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A personal journey along the Camino de Santiago

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1st of June – Another Lesson? | Portomarin to Ventas de Narón

1st of June – Another Lesson? | Portomarin to Ventas de Narón

Rob The Traveller

Us and Them on the Camino

The Long Walkers and The Short Walkers…….and the Cyclists

 

I’m about 8 kilometers from Portomarin, so I only have another 4 or 5 kilometers to go today.

The road has been very busy so far today, but as normal, I’m falling back through the groups of pilgrims until I don’t really see anyone else behind me. This generally means that I’ll have quite a peaceful journey from here.

 

The road from Sarria to Portomarin

 

My mind wants me to push on and try to get to Santiago in 4 days so that I can complete my journey and go home.

But I have planned to get there in 6 days with shorter stages, because I know my feet and legs can no longer walk a ‘full’ day.

It feels a little bit frustrating to be travelling this slowly, but I know at least at this pace, I should be able to complete the journey.

Maybe this is another lesson?

Maybe I need to start to slow down a bit in other aspects of my life, and not try to take on too much.

 

Us and Them

I’m about 8 kilometers from Portomarin just taking a breather.

It was interesting at dinner last night, and at breakfast this morning, the conversation turned to the many new walkers who have joined since Sarria.

Those who have walked much longer distances tend to jokingly call them ‘tourigrinos’

This is due to the fact that not only are they just walking a shorter distance, but tend to be supported with buses carting their luggage, and they just walk in running shoes, maybe carrying a bottle of water.

I knew to expect this influx of people walking a slightly different Camino, and I’m coming to terms with it. But it’s not easy.

 

 

I’m trying to keep an open mind and really enjoy every moment of this last hundred kilometers, but it’s not easy.

It’s just so different. But the weather is great and the sun has just come out.

I really want to avoid having an ‘Us and Them attitude’. But these new pilgrims do seem to be on a very different Camino.

It’s almost like they’re just on a casual country walk rather than a pilgrimage.

But of course that raises a question, what exactly is a pilgrimage? And what differentiates a pilgrim from a tourist on a country walk?

Who knows, maybe that will be revealed.

I’m trying a couple of different tactics. One is to leave a lot later to allow the crowds to get ahead of me by a couple of hours, but the crowds are so vast that it’s not quite easy.

I’m not sure that leaving at the crack of dawn would be a solution either.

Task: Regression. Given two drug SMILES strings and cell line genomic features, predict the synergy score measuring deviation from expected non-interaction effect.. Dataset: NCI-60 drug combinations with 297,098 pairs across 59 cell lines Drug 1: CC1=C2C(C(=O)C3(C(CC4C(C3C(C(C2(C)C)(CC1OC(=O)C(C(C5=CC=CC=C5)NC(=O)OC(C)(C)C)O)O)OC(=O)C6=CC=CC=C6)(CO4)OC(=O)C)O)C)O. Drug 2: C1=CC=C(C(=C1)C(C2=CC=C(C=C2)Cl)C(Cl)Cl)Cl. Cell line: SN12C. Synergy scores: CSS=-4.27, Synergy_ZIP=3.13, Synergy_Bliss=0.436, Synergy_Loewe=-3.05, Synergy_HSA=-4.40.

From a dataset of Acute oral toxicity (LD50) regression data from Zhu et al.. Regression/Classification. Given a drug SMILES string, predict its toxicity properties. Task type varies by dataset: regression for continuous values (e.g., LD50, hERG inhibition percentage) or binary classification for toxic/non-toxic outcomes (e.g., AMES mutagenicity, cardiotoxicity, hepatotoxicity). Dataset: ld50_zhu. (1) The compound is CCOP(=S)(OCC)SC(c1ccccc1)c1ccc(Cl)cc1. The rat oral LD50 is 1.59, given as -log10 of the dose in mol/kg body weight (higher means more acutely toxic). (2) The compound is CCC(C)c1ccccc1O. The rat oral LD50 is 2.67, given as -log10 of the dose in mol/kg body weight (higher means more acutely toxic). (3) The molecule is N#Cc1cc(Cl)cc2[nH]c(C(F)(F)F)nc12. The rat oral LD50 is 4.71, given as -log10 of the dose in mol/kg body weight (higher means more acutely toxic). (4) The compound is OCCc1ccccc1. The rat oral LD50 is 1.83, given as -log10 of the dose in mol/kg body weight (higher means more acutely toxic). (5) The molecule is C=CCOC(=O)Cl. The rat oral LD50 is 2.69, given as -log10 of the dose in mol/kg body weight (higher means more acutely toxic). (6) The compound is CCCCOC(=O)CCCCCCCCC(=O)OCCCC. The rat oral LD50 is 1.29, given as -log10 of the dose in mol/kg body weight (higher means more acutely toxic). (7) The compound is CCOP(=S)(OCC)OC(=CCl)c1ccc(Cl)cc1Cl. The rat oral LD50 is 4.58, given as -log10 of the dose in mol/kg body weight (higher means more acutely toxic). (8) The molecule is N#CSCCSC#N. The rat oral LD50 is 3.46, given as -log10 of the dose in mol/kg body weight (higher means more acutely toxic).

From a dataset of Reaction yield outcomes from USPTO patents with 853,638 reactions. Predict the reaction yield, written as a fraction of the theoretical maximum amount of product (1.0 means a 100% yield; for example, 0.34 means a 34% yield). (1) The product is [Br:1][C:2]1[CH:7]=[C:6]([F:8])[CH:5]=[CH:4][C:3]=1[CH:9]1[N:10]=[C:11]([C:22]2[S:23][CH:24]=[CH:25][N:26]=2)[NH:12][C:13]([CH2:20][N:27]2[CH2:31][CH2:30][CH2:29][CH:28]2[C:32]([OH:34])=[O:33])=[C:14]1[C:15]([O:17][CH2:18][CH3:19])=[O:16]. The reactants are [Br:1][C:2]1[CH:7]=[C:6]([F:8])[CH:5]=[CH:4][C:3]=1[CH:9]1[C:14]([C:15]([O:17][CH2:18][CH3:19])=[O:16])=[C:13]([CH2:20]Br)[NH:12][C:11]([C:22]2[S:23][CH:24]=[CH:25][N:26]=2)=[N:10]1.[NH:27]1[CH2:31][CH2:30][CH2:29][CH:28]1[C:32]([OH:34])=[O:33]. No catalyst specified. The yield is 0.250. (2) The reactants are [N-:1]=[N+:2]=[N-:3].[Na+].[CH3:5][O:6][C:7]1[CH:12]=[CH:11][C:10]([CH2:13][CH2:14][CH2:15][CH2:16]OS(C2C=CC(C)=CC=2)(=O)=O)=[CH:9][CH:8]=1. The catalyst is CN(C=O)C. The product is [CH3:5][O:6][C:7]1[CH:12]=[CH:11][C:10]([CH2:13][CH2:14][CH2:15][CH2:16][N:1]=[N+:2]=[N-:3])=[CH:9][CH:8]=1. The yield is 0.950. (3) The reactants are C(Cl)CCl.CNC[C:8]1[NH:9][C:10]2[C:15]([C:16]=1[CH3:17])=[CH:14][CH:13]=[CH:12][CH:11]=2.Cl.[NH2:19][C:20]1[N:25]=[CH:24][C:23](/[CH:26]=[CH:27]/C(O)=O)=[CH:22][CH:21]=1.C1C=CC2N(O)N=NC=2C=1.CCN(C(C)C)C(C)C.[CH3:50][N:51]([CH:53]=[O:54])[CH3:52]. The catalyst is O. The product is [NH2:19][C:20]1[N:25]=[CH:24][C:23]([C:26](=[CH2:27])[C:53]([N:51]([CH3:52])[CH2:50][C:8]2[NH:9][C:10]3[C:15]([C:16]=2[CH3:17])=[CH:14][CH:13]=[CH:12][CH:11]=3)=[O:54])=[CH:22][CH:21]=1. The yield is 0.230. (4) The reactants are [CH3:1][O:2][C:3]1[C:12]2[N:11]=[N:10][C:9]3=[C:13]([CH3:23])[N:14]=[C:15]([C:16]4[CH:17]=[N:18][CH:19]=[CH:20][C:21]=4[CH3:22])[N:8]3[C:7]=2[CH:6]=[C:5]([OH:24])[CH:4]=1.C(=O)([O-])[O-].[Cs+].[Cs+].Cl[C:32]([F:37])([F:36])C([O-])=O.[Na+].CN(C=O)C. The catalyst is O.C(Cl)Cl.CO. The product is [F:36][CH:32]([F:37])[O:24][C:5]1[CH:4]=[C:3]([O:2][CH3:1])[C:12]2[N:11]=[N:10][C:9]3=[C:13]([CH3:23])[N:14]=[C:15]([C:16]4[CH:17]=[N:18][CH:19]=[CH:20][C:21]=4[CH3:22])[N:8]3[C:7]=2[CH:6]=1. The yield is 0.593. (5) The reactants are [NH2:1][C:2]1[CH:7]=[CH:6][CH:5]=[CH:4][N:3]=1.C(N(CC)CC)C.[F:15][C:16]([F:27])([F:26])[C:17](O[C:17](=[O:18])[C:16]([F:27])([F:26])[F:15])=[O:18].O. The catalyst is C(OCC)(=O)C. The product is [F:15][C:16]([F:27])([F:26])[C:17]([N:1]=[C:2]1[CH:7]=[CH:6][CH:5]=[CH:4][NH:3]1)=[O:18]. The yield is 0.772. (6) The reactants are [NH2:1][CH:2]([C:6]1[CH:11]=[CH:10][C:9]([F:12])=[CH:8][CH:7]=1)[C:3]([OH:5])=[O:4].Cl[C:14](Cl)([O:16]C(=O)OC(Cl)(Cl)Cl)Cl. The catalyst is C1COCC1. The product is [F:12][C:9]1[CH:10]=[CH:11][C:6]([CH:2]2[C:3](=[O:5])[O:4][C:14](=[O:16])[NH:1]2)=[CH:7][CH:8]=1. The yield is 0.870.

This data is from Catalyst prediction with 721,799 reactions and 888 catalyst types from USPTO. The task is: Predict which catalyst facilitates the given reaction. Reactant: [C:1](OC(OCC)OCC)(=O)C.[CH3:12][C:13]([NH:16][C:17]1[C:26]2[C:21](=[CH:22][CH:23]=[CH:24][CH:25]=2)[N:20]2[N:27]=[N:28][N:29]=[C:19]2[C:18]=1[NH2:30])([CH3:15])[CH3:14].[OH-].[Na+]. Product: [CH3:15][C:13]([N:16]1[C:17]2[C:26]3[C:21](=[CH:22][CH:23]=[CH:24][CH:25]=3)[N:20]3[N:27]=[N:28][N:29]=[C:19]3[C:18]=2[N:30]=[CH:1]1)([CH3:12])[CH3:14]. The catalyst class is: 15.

I think one has to accept that these much larger crowds are just a part of this final stage of the Camino.

And perhaps it’s actually a very important part?

Perhaps this is a transition back into the real world and reality of day to day life. Learning to cope with distractions, crowds, and a lot more noise.

But I do long for those days walking alone from Granon or through the meseta. 

Looking back, those were the best days of my Camino so far. But, let’s keep an open mind because maybe there are even better parts still to come?

 

The Village in the Evening

    2 Comments

  1. Hi Rob,

    I know that this is a personal site for you and your family to share in your camino experience, and I really appreciated and enjoyed following your posts along the way, so please don’t think of me being an abusive “troll” on this. But being a fellow aussie, hopefully you will allow me to offer a different perspective.

    Last year I walked with my wife from Sarria to Santiago, with our bags being transported each day. My wife was not capable of walking with a full pack, (although I would have been), hence we chose this option, (and we walked every step of the 115km). I carried a day pack with all of our water, food, coats, etc. It was a case of doing it this way or not at all, although I would like to walk as you did from SJPP with a full pack in the future.

    As you mention in a later post, we also keenly felt the connection to pilgrims over past centuries, and were very aware of this at various places, but especially at churches and other ancient monuments.

    So although the circumstances of how we walked was different to you, we do share that connection to the past pilgrims. For me that is a key point, in that we all approach the walk with our hearts and minds open to what The Camino offers to us, and with respect to the past.

    Thanks again for the opportunity to comment.

    • Hi Alan. And thanks for commenting.

      This was my first exposure to the large crowds after Sarria and it felt very different.

      In later posts I make a point of talking to some Pilgrims who were walking shorter Caminos and was very moved by their stories…

      We all walk or cycle, the Camino we are able to….

      In fact I think I made the comment in a later video that none of the pilgrim statues seem to be carrying a huge backpack!

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